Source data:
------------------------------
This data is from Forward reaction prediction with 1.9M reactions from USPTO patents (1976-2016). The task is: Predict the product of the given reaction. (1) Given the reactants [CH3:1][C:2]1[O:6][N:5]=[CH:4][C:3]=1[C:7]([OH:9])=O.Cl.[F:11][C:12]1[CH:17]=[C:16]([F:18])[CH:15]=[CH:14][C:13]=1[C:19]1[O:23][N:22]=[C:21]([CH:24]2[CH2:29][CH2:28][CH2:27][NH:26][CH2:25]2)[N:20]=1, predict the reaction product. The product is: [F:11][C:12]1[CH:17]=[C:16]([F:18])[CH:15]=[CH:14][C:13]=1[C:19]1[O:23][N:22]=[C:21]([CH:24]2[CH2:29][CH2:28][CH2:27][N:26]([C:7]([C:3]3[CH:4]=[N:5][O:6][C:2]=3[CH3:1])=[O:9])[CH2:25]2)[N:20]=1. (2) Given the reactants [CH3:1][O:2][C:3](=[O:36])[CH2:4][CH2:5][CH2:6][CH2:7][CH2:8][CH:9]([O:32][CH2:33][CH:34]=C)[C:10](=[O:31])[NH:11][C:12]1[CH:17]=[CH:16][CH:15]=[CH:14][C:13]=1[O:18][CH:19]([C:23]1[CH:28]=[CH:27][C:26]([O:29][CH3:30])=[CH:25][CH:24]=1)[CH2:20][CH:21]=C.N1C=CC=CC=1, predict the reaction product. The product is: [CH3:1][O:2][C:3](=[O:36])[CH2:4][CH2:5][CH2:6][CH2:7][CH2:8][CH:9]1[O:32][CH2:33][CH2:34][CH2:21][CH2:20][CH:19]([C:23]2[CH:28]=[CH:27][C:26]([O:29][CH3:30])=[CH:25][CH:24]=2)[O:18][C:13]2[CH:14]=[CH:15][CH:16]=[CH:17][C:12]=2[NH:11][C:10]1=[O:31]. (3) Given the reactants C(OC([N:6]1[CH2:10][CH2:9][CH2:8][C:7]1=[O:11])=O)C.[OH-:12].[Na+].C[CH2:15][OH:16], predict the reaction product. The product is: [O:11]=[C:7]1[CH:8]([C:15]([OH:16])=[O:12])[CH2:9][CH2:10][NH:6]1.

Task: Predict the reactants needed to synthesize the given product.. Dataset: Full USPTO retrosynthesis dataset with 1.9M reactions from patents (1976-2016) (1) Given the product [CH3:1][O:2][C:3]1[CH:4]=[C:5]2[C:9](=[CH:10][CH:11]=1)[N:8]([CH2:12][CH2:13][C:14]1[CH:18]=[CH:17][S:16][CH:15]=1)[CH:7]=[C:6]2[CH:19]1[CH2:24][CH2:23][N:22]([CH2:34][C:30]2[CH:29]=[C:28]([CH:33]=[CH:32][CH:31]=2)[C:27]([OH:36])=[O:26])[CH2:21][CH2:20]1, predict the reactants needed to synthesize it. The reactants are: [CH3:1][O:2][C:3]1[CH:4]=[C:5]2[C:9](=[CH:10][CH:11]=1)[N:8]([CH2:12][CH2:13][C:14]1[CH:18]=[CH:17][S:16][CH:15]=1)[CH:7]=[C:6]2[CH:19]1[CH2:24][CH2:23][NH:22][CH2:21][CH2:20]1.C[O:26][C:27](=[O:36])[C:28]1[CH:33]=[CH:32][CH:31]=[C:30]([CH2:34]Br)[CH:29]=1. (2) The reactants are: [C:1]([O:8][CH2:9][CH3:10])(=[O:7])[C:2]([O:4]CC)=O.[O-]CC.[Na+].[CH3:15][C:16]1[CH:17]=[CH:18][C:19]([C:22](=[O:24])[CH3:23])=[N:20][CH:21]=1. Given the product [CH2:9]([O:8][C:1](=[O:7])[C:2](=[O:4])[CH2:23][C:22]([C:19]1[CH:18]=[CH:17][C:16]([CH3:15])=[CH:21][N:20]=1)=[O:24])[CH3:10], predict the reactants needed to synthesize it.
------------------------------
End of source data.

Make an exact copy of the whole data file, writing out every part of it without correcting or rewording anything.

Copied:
This data is from Forward reaction prediction with 1.9M reactions from USPTO patents (1976-2016). The task is: Predict the product of the given reaction. (1) Given the reactants [CH3:1][C:2]1[O:6][N:5]=[CH:4][C:3]=1[C:7]([OH:9])=O.Cl.[F:11][C:12]1[CH:17]=[C:16]([F:18])[CH:15]=[CH:14][C:13]=1[C:19]1[O:23][N:22]=[C:21]([CH:24]2[CH2:29][CH2:28][CH2:27][NH:26][CH2:25]2)[N:20]=1, predict the reaction product. The product is: [F:11][C:12]1[CH:17]=[C:16]([F:18])[CH:15]=[CH:14][C:13]=1[C:19]1[O:23][N:22]=[C:21]([CH:24]2[CH2:29][CH2:28][CH2:27][N:26]([C:7]([C:3]3[CH:4]=[N:5][O:6][C:2]=3[CH3:1])=[O:9])[CH2:25]2)[N:20]=1. (2) Given the reactants [CH3:1][O:2][C:3](=[O:36])[CH2:4][CH2:5][CH2:6][CH2:7][CH2:8][CH:9]([O:32][CH2:33][CH:34]=C)[C:10](=[O:31])[NH:11][C:12]1[CH:17]=[CH:16][CH:15]=[CH:14][C:13]=1[O:18][CH:19]([C:23]1[CH:28]=[CH:27][C:26]([O:29][CH3:30])=[CH:25][CH:24]=1)[CH2:20][CH:21]=C.N1C=CC=CC=1, predict the reaction product. The product is: [CH3:1][O:2][C:3](=[O:36])[CH2:4][CH2:5][CH2:6][CH2:7][CH2:8][CH:9]1[O:32][CH2:33][CH2:34][CH2:21][CH2:20][CH:19]([C:23]2[CH:28]=[CH:27][C:26]([O:29][CH3:30])=[CH:25][CH:24]=2)[O:18][C:13]2[CH:14]=[CH:15][CH:16]=[CH:17][C:12]=2[NH:11][C:10]1=[O:31]. (3) Given the reactants C(OC([N:6]1[CH2:10][CH2:9][CH2:8][C:7]1=[O:11])=O)C.[OH-:12].[Na+].C[CH2:15][OH:16], predict the reaction product. The product is: [O:11]=[C:7]1[CH:8]([C:15]([OH:16])=[O:12])[CH2:9][CH2:10][NH:6]1.

Task: Predict the reactants needed to synthesize the given product.. Dataset: Full USPTO retrosynthesis dataset with 1.9M reactions from patents (1976-2016) (1) Given the product [CH3:1][O:2][C:3]1[CH:4]=[C:5]2[C:9](=[CH:10][CH:11]=1)[N:8]([CH2:12][CH2:13][C:14]1[CH:18]=[CH:17][S:16][CH:15]=1)[CH:7]=[C:6]2[CH:19]1[CH2:24][CH2:23][N:22]([CH2:34][C:30]2[CH:29]=[C:28]([CH:33]=[CH:32][CH:31]=2)[C:27]([OH:36])=[O:26])[CH2:21][CH2:20]1, predict the reactants needed to synthesize it. The reactants are: [CH3:1][O:2][C:3]1[CH:4]=[C:5]2[C:9](=[CH:10][CH:11]=1)[N:8]([CH2:12][CH2:13][C:14]1[CH:18]=[CH:17][S:16][CH:15]=1)[CH:7]=[C:6]2[CH:19]1[CH2:24][CH2:23][NH:22][CH2:21][CH2:20]1.C[O:26][C:27](=[O:36])[C:28]1[CH:33]=[CH:32][CH:31]=[C:30]([CH2:34]Br)[CH:29]=1. (2) The reactants are: [C:1]([O:8][CH2:9][CH3:10])(=[O:7])[C:2]([O:4]CC)=O.[O-]CC.[Na+].[CH3:15][C:16]1[CH:17]=[CH:18][C:19]([C:22](=[O:24])[CH3:23])=[N:20][CH:21]=1. Given the product [CH2:9]([O:8][C:1](=[O:7])[C:2](=[O:4])[CH2:23][C:22]([C:19]1[CH:18]=[CH:17][C:16]([CH3:15])=[CH:21][N:20]=1)=[O:24])[CH3:10], predict the reactants needed to synthesize it.